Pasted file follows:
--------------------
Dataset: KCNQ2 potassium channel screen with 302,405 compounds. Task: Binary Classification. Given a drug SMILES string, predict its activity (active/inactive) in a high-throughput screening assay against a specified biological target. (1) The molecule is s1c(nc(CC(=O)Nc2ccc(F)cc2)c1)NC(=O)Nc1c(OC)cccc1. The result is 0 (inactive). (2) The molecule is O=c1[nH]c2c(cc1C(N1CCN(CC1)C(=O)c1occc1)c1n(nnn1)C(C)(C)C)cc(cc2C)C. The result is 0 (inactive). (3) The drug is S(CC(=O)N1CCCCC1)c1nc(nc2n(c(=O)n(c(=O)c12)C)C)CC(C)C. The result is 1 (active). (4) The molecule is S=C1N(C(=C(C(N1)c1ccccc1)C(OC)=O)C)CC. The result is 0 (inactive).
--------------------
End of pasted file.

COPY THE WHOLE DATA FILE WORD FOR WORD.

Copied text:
Dataset: KCNQ2 potassium channel screen with 302,405 compounds. Task: Binary Classification. Given a drug SMILES string, predict its activity (active/inactive) in a high-throughput screening assay against a specified biological target. (1) The molecule is s1c(nc(CC(=O)Nc2ccc(F)cc2)c1)NC(=O)Nc1c(OC)cccc1. The result is 0 (inactive). (2) The molecule is O=c1[nH]c2c(cc1C(N1CCN(CC1)C(=O)c1occc1)c1n(nnn1)C(C)(C)C)cc(cc2C)C. The result is 0 (inactive). (3) The drug is S(CC(=O)N1CCCCC1)c1nc(nc2n(c(=O)n(c(=O)c12)C)C)CC(C)C. The result is 1 (active). (4) The molecule is S=C1N(C(=C(C(N1)c1ccccc1)C(OC)=O)C)CC. The result is 0 (inactive).